- The Washington Times - Tuesday, January 7, 2003

Jason Tesauro talks of ascots, fine wine and Algonquin Roundtable-style badinage without a trace of irony.Being a gentleman isn't a postmodern riff on his parents' or grandparents' generations. It's a genuine affection for a time gone by and one that will live on, if Mr. Tesauro has anything to say about it.
The 30-year-old author and Richmond resident co-wrote the book on how a respectable man should behave: "The Modern Gentlemen: A Guide to Essential Manners, Savvy & Vice."
The 330-page book defines what makes one a gent these days, from proper tipping etiquette to suggestions on adding sparkle to social events. It is all presented in rarefied verbiage that is both literate and engaging.
The book has gone back to press three times since its September release and has been mentioned in Esquire, Details and Playboy magazines.
The project took shape, inadvertently, when Mr. Tesauro stumbled across a moldy copy of Amy Vanderbilt's 1958 Book of Etiquette lying on a street curb.
"It was so antiquated," Mr. Tesauro says during a recent visit to the District. He notes that while the book offered some solid advice, it did not address many modern issues. Where, he asked himself, could one find tips about wooing women in the modern era? The role of e-mail in courtship, for example, with hints on impeccably written notes bursting with romantic potential.
"Gentleman," co-written by longtime pal Phineas Mollod over a four-year period, also includes extensive information on how to cultivate a finer taste for food, literature and music.
"If all we had were manners and vice, we'd be hollow," Mr. Tesauro says between sips of a perfect Manhattan at the tony Hay-Adams Hotel.
Those unsure about refining their cultural palates are treated to information based on the authors' own experiences.
That includes a music section with "10 serious jazz albums no man should be without," a checklist that includes selections by Charlie Parker, Grant Green and Charles Mingus. "Even if you couldn't stand band in high school," Mr. Tesauro says, "here's a way to expand your symphonal mind."
Don't accuse Mr. Tesauro of not practicing what he preaches. The precise prose that spills forth on the printed page pours just as swiftly from his mouth, which is framed by a lush but orderly goatee.
Mr. Tesauro, a poet and marketing director for Barboursville Vineyards in Virginia, also thinks a gentleman should savor more decadent desires perhaps a quick dip, au naturel, in the nearest pond.
Portions of his book feature tips hardly meant for those of stiff moral rectitude: horse-track betting, strip-club etiquette, etc. Other less-than-savory topics include the use of birth control under the heading "prophyletiquette" and various hangover remedies.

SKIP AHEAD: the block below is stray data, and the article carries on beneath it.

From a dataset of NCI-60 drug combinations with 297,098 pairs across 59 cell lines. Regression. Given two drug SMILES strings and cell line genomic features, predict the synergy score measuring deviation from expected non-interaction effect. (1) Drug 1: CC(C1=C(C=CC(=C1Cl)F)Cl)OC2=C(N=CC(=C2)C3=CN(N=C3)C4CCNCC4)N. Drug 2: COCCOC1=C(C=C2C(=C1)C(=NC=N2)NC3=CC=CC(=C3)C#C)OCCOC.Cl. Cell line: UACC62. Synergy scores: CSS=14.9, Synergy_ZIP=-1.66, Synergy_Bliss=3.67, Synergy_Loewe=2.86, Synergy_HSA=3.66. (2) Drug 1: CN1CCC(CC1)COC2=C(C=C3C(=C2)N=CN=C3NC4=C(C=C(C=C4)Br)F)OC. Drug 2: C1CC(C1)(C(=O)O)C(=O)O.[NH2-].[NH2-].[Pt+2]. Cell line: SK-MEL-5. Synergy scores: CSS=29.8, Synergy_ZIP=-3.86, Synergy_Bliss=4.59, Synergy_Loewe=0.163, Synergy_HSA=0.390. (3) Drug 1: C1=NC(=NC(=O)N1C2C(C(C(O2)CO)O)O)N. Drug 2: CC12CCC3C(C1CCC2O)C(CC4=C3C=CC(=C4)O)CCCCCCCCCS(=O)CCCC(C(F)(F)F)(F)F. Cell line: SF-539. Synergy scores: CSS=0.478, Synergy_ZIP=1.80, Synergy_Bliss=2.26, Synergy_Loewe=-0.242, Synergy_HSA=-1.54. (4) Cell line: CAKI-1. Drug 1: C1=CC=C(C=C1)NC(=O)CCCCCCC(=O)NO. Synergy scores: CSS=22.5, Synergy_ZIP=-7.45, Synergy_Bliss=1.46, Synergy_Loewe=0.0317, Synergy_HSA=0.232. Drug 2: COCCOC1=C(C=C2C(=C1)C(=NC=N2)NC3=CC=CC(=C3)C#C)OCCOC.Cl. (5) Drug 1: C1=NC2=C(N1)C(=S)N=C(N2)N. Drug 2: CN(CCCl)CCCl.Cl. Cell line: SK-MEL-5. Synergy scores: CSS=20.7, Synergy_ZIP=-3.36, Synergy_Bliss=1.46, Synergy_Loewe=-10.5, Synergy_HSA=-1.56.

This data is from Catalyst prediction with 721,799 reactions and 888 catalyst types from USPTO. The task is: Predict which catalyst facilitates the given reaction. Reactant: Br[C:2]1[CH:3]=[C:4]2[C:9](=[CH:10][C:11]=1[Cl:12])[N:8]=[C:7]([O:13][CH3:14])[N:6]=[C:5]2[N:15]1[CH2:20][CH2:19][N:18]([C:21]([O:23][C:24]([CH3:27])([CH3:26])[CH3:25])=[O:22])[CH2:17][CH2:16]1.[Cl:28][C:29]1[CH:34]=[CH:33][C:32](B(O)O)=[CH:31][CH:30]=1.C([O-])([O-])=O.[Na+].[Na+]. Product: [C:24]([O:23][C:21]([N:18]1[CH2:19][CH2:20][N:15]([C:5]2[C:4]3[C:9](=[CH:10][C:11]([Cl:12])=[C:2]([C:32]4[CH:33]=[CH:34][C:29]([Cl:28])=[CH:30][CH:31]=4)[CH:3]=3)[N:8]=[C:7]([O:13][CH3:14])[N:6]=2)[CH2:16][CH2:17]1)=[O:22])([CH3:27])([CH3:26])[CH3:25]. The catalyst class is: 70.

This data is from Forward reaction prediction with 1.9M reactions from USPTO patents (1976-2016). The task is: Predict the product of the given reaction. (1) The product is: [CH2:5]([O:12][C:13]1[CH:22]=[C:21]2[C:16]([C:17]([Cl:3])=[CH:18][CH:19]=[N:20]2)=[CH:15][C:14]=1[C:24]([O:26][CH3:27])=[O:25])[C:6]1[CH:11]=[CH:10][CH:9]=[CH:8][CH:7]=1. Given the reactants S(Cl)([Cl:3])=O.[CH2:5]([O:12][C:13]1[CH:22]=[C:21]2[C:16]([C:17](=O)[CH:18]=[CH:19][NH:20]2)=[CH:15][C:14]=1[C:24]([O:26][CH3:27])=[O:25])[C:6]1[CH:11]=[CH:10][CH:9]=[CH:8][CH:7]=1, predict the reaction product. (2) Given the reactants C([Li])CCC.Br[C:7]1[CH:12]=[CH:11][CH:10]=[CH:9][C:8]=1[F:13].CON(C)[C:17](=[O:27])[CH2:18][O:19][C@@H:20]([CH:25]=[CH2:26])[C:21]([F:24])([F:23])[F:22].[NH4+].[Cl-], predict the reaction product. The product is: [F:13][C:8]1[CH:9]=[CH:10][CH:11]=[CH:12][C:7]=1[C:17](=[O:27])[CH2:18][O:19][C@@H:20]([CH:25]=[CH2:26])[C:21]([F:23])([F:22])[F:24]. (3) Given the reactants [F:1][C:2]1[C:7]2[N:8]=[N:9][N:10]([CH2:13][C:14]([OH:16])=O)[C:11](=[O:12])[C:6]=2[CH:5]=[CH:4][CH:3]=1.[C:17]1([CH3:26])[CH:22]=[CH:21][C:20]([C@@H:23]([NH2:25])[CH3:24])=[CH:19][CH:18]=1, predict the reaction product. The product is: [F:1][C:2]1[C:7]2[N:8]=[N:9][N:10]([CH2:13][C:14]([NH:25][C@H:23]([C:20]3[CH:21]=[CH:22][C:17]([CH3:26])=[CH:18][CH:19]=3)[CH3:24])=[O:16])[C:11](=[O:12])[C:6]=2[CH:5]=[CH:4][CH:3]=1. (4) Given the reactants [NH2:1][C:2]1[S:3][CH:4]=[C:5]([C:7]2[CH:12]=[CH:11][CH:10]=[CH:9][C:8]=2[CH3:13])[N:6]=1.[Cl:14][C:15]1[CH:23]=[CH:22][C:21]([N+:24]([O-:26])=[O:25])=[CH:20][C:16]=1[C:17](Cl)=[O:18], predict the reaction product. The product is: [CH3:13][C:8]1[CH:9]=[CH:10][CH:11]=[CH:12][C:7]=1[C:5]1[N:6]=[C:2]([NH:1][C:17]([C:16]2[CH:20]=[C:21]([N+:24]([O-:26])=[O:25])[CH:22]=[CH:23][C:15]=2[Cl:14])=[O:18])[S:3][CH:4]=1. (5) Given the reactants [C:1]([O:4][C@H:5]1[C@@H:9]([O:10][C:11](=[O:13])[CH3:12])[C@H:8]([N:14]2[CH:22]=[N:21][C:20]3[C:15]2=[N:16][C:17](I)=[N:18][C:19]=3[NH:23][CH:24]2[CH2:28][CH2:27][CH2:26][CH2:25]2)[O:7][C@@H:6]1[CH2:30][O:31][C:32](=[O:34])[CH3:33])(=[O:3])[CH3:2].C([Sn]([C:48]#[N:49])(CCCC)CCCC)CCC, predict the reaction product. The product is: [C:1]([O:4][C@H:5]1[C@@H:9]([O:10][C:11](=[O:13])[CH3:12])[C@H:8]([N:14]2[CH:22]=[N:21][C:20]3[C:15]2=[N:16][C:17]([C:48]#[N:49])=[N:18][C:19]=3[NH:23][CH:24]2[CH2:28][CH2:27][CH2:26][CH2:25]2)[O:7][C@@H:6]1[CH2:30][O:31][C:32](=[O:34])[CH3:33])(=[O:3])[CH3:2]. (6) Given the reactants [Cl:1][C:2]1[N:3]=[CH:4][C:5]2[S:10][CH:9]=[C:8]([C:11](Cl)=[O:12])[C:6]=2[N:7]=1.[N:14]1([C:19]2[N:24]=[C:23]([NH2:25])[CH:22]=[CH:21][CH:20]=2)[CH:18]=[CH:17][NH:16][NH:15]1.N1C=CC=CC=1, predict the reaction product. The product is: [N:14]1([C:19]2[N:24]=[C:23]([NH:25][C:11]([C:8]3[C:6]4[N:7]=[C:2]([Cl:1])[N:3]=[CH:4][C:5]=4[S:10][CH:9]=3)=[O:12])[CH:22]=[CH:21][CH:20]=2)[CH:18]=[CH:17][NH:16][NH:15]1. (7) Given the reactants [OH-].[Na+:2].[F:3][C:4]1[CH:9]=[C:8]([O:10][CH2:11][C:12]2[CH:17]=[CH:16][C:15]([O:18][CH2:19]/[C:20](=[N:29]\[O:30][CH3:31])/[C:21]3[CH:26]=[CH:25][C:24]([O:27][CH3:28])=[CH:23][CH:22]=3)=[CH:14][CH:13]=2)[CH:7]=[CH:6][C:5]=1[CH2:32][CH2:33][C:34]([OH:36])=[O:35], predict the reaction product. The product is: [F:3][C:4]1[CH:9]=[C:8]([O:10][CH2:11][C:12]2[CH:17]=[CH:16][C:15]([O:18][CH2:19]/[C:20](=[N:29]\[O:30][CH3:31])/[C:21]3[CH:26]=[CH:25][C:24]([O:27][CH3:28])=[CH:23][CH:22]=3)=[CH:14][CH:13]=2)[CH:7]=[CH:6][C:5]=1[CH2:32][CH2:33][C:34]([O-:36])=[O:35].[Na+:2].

Hedonistic pursuits, Mr. Tesauro says, define a gentleman as much as holding open a door for a women.
Only to a point, however.
"A gentleman should maintain his libidinous discipline," he warns.
The Patterson, N.J., native attended Drew University in his home state, where he met Mr. Mollod, a lawyer in training. The two found their tastes complemented each other, but both felt their lives needed more spice.
Rather than engage in such typically twentysomething activities as excessive drinking, the pair went ascot shopping. Soon, they had gotten in touch with their inner gentleman.
Their sophisticated style provided a side benefit: Women loved it.
Take it from a reformed cad the book's acknowledgments feature Mr. Tesauro's vague apology to those who knew him in his pre-gentleman days women do prefer the sophisticated man.
The author casts an appreciative gaze at the stylish '30s and '40s for inspiration.
"There's something about that era men wearing hats and pocket squares, women carrying themselves with a kind of coyness," he says.
He found a fellow believer in his wife.
"Elizabeth is a reincarnation of a woman from that era," he says. The pair married in 2001, with Mr. Tesauro bedecked in an ensemble inspired by one of Clark Gable's suits from "Gone With the Wind."
Not everyone is on board with his stylish manners. He has seen his social circle shrink over the past few years, and some in his family appear unconvinced of his transformation.
His cousins from New Jersey tell him in no uncertain terms to "stop using the big words," he says.
Mr. Tesauro soaked up sartorial influences wherever he could to help shape the book, but he also looked to his family for help.
"My own father was a gentleman in his younger days," says Mr. Tesauro, sporting his grandfather's tie tack. "He wooed my mother and was a sharp dresser."
Not every occasion calls for a gentlemanly polish, but Mr. Tesauro suggests that even the most mundane moments can be improved with a touch of style.
"If you're having your Salisbury steak dinner put a linen napkin on your lap," he says. "Stick a frilly toothpick into your turkey club."
Such maneuvers may seem modest, but he points to gentlemanly behavior as a vehicle for self-improvement.
He sees America at a stage where significant social mobility is within reach, pointing to Bill Clinton's rise from poverty to the presidency.
Someone perusing his book won't necessarily make such sweeping personal changes, but it could mark a shift toward a more fulfilling life.
"We're telling people you've got the same opportunity to better yourself," he says.

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